Warren Buffett, the billionaire investment guru, made international headlines recently when he announced his plans to donate about 85% of his stake in his company, Berkshire Hathaway, to a charitable foundation established by another business icon, Microsoft Chairman Bill Gates, and his wife, Melinda. These transfers are estimated to be $31 billion. Another $6 billion will go to four Buffett family foundations.
Buffett's generosity is unquestionable, but there was much more to his decision than just a desire to help other people. He was also engaging in efficient tax and estate planning. While the assets of most high-net-worth individuals fall short of Buffett's sizeable fortune, households with $5 million or more in investable assets face many of the same issues that Buffett confronted over his estate.
?There are essentially three boxes where your money can go: estate taxes, your family or a charity,? says Eric Reinhold, President of Academy Planning Group in Orlando, Fla. Reinhold is a registered representative and an investment advisor representative with Lincoln Financial Advisors.
Estate taxes are not earmarked for any special social program. ?The government taxes your estate and Congress decides if it's going to spend it on social, military and other federal programs,? says Reinhold. ?Wouldn't you like to be the charity instead and decide where your money goes??
Maximizing Tax Benefits
For most high-net-worth individuals, charitable donations are probably already a part of their tax reduction strategies planning. The biggest issues, then, are how to be the most efficient in your giving and how to maximize the tax benefits.
One way to do this is to reduce or eliminate capital gains on appreciated investments. Assume you usually make contributions to a favorite charity of $10,000 a year. This year, instead of giving cash, you make a gift of some stock that cost you $2,000, but is now worth $10,000. If the stock qualifies as long-term capital gains (LTCG) you may get to deduct the full value for the gift, subject to certain restrictions. In addition, you avoid paying the 15% federal tax on the $8,000 LTCG.
?I find many individuals holding on to a stock they inherited for emotional reasons,? says Reinhold. ?I encourage them to give appreciated stock to accomplish their charitable goals in a tax-efficient manner.?
Laying the Foundation
What are the merits of creating your own foundation? Individuals who come into sudden wealth, such as professional athletes, are increasingly choosing this course. But the same option is also open to individuals who have amassed significant fortunes, and Reinhold says the trend is likely to grow for a number of reasons.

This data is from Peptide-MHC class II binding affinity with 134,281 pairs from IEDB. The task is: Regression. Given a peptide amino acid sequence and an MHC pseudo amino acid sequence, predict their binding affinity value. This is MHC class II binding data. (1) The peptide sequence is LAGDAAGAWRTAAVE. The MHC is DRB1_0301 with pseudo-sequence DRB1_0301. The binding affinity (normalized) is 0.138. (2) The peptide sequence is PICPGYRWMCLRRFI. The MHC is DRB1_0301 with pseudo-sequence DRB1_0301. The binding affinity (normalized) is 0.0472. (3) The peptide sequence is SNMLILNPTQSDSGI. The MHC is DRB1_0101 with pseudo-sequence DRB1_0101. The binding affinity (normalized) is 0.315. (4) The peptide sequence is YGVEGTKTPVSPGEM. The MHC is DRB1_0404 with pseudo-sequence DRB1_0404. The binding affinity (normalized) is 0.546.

The baby boomer generation is the wealthiest in history. The leading edge of that group just turned 60 this year, and many boomers want to stay active and productive in their retirement years. One way is to create and run your own foundation, says Reinhold. Of course, barriers must be overcome. One is the relatively high setup costs, which can run as much as $20,000 or more. Another is the expertise required to navigate the phalanx of rules and regulations imposed by the IRS. Warren Buffett chose to finesse these issues by making his gift to an existing foundation that already had a significant infrastructure. Not everyone will do that.
As the head of your own foundation, you can determine the causes you want to support and the recipients of funds. You can hire yourself and family members to run the foundation. Reasonable foundation-related expenses are tax-deductible.
Another option is to set up a charitable remainder trust in which you receive the potential for a tax deduction upfront and income while you are living; when you die, the remainder will flow to your foundation for your children to run, without the burden of paying estate taxes.
If you?re interested in establishing a foundation, there are quite a few organizations that can help you ensure it complies with all IRS regulations yet keep your costs relatively low. Generally, these organizations are a good solution for people in both the mid- and high-net-worth brackets.
Talk to Your Financial Planner About:
- What type of charitable donation you?d like to consider.
- The logistics of setting up and executing your philanthropic venture.
- How to optimize your estate tax reduction strategies planning.